3. Modern convenience. I have a light on my truck’s dash that is supposed to tell me when one of my tires is low on air. It’s been on for six months because what it’s really telling me is that I have a bad air pressure sensor. When I was informed by Toyota that the pressure sensor was a $300 fix, let’s just say that after laughing at them my next question was whether I could get behind the dash and just take the bulb out of the idiot light. I’m sure some people consider knowing their tire pressure from the pilot’s seat an incredible convenience. I’m not one of them. Back in the dark ages when I got my driver’s license, we had to manually check our tire pressure from time to time with a $.99 handheld analog gage. If it means not spending $299.01, I’m happy going right back to doing that once a week just like I did from 1994-2008. I’m pretty sure this is a case of modern convenience being more trouble than it’s worth.

Thoughts on being a slum lord…

Sometimes I think the slum lords get it right. They buy the buildings cheap, pack in the tenants, collect as much rent as possible, and let the building fall apart until its time to abandon it and move on. Landlording is easy if you don’t bother to reinvest in the property. Sink not draining? Tough. Water heater acting “funny”? Who cares. Driveway collapsing? So what. By the time someone gets around to making them fix it, the building will be too far gone to save anyway and they’ll be on to the next deal. Yeah, sometimes I think the ones who just let the place fall in on itself have the right idea. Buying the property is the easy part. It’s the maintenance that’s going to kill you in the long run.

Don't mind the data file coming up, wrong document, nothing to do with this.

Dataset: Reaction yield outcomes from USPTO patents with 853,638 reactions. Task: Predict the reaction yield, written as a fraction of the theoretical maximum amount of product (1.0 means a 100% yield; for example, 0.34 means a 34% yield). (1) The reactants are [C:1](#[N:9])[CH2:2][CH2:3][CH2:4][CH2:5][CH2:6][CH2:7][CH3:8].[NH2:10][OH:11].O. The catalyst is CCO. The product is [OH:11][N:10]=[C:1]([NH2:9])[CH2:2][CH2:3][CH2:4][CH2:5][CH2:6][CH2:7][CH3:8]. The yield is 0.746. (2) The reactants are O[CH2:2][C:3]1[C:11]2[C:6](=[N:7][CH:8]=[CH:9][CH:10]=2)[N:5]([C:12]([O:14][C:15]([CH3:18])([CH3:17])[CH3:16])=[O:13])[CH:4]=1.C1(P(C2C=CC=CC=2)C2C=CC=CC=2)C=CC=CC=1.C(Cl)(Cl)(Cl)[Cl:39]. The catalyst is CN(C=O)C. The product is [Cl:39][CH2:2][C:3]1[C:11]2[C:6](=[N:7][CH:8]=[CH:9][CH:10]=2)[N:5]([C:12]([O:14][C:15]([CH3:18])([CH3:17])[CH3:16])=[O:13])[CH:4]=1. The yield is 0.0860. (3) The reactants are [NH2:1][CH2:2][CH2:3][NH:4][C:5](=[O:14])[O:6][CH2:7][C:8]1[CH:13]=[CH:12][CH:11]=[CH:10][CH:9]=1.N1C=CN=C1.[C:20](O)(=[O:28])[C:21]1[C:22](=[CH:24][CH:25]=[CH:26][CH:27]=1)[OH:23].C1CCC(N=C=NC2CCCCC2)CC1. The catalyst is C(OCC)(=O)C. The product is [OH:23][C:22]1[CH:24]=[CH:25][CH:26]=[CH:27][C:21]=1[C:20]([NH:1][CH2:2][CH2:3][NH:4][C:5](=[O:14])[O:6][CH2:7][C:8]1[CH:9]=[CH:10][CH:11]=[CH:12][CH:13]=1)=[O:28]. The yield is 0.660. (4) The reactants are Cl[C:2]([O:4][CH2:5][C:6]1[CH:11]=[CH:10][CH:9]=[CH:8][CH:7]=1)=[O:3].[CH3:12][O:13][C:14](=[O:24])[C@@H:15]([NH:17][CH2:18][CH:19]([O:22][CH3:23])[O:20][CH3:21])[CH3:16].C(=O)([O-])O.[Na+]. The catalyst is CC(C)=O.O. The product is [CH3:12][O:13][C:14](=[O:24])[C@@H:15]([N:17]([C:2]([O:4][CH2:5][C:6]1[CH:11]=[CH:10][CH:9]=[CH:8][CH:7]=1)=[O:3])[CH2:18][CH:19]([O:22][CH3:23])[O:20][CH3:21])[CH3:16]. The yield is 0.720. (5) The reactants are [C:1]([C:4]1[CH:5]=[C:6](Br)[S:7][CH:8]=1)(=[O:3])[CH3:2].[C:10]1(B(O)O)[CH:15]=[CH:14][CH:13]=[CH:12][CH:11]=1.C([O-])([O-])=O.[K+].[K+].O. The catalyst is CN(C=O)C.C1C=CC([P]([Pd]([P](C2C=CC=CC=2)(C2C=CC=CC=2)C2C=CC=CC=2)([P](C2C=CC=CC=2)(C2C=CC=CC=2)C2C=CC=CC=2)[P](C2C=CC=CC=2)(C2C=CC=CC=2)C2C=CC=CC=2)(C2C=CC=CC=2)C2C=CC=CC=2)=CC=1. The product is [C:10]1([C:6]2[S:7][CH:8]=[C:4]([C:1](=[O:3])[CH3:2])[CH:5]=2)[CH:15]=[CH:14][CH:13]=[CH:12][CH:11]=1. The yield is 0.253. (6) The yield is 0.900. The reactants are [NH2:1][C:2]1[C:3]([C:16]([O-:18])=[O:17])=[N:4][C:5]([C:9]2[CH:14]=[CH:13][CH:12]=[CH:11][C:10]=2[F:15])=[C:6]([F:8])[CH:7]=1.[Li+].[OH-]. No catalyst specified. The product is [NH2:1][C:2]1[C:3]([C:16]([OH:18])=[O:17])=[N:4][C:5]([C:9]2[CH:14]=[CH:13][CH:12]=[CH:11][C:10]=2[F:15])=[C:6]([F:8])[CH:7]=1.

Some day, almost anyone who’s ever owned a home ponders the thought of being a landlord. Someone else is paying you to live in your place. Sounds like a license to make money, right? Well, let me disabuse anyone out there thinking about doing it of that notion. A rental property is pretty much a black hole into which you’re going to throw a never-ending stream of money. It’s like having a boat without the perk of, you know, actually having a boat. It’s going to start with an easy sounding $500 repair to the driveway, which will morph into needing to remove half of the driveway, which then becomes digging up the a trench across driveway and replacing a section of sewer pipe, and ultimately becomes a project remove the entire driveway, trenching deep enough to meet code (since the original builder didn’t bother with that), replace the entire sewer line from the house to the street, and then lay down an entirely new driveway over the freshly fixed and sparkling new swear line. By the time it’s done, your $500 “it’ll only take a few days” repair job will turn into a month long $7000 fiasco involving two city inspections, several pieces of heavy equipment, and a squad of bonded and insured union tradesmen. And you’ll get the joy of watching it all happen from 1000 miles away and hoping that someone down there actually has half an effing clue what’s going on.

So yeah, when you’re seized by the idea of being a landlord, save yourself the time and trouble and just go to the bank, take out a couple of thousand dollars, and set it on fire right there in the parking lot. You’ll have just as much to show for your troubles.